Shallow Graves in Siberia - Michael Krupa

Shallow Graves in Siberia Book Cover

Shallow Graves in Siberia

Michael Krupa

ISBN 1843410125
Edinburgh, Scotland: Birlinn



91 Books about Poland | Polish War Graves in Britain

An extraordinary tale of survival and escape from Stalin's concentration camps in Siberia. Michael Krupa, a Pole, was captured by Soviet forces in eastern occupied Poland shortly after the outbreak of the second world war. He was accused of being a German spy and sent to the NKVD Lubianka prison in Moscow. There he was interrogated and beaten.

The Soviets found him guilty of spying and sentenced him to 10 years hard labour in a concentration camp in Siberia. He was then sent by train, travelling in a cattle truck, to a camp called Pechora. The final 280 miles of the journey was completed on foot in harsh winter conditions. Many died on the march to Pechora. His dream was to escape from the Pechora camp and return to freedom.

Captured by the Red Army

Michael Krupa was born and grew up in a small Polish village called Rudnik near the ancient Polish capital of Krakow. His father was the manager of a small agricultural shop in the village. For Poles religion was of great importance and his parents encouraged him to enter the priesthood as having a priest in the family was a great honour. He studied for four years at the Jesuit Seminary in Nowy Sacz and then entered the Jesuit Order by joining the monastery at Stara Wies in the south of Poland.

He later decided that he could not accept life in a monastery and planned his escape from it. Early one morning he scaled the monastery walls and set out to travel to a town called Stolpce, near the Polish-Russian border on the River Nemen, where his uncle lived. After later returning to Krakow he was called up for compulsory army service. He was overjoyed to join the 13th Regiment of Cavalry in Nowa Vilejka in the north of Poland. When the Germans invaded Poland on 1st September 1939 his cavalry regiment was sent to the front line.

...we managed to destroy eight German tanks before our ammunition ran out. The German panzers then pushed us back towards the Vistula...Though we fought like lions, there was no escape...but to swim the river with our horses...The Vistula was full of the bloodied bodies of men and women...We then learned that we were almost entirely surrounded and that the Soviet army had advanced into the eastern provinces of our country...Some Polish regiments had successfully crossed the Hungarian frontier...It quickly became every man for himself in this game of survival. Our regiment ceased to exist. (pp. 23-24)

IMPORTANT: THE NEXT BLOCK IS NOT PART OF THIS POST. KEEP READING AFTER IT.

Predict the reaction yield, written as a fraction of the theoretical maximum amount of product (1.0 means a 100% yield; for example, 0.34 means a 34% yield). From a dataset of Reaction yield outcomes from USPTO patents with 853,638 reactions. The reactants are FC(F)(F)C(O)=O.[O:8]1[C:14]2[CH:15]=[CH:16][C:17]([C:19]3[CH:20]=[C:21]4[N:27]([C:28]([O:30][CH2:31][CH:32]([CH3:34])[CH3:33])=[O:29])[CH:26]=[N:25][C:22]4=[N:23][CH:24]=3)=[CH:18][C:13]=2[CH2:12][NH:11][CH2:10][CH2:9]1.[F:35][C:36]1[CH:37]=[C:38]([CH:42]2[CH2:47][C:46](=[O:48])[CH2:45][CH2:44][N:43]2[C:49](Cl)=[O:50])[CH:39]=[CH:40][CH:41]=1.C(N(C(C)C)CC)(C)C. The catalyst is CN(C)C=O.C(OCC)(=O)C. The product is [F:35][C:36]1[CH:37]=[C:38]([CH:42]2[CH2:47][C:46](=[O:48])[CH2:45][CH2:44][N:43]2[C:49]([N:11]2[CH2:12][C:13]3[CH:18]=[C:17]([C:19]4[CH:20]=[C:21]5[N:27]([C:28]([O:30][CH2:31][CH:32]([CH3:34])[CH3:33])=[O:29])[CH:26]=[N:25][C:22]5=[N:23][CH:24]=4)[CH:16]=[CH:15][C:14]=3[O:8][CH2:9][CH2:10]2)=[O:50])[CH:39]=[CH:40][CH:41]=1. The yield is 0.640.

Michael Krupa then made his way to his home village of Rudnik. There he discovered that his family had gone to stay with relatives in the East. Due to his excellent command of the German language he was able to apply for a Bescheinigung Karte which was given to Poles who could speak German and which would enable him to travel freely in German occupied Poland. He headed for Przemysl, a town whose river was the dividing line between German and Soviet occupying forces in Poland. He managed to cross the river but was captured by Soviet forces.

Pechora Labour Camp

Life in the Pechora concentration camp was hard. Inmates had to fell trees, trim them and cut them into the right lengths. If a prisoner achieved the daily norm he received the daily food ration of one loaf of bread, soup and vegetables, hot water and a cube of sugar. If he produced less than the norm he got less food.

Every's prisoner's dream was to break free from the misery and degradation of the penal camps. But the chances of escape were remote. Hundreds of miles of forests, hungry packs of wolves, the bitter cold, knee-deep snow and army patrols stood between a would-be-escaper and freedom...I hated Siberia and slavery. I had been born free in the mountains of Poland. The only reason I survived in these wild, desolate forests was my iron will and my determination to become a free man again. (p. 80)

In June 1941 Nazi Germany attacked the Soviet Union. Conditions in the camp became worse due to food shortages. Inmates who were familiar with the maintenance of telephone lines were then given the opportunity to work outside the camp. Michael Krupa who had been in Signals in the Polish Army was offered the chance to be a telephone line repairman. He accepted and was taken to the main telephone center in Troitsko Pechorsk where he was given a horseĀ  so that he could repair telephone lines between the small siberian settlements. For three months he planned how to escape. In front of him lay a journey of 4000 miles to Afghanistan, many adventures and a return at last to freedom.

Michael Krupa died on 6th October 2013 aged 98.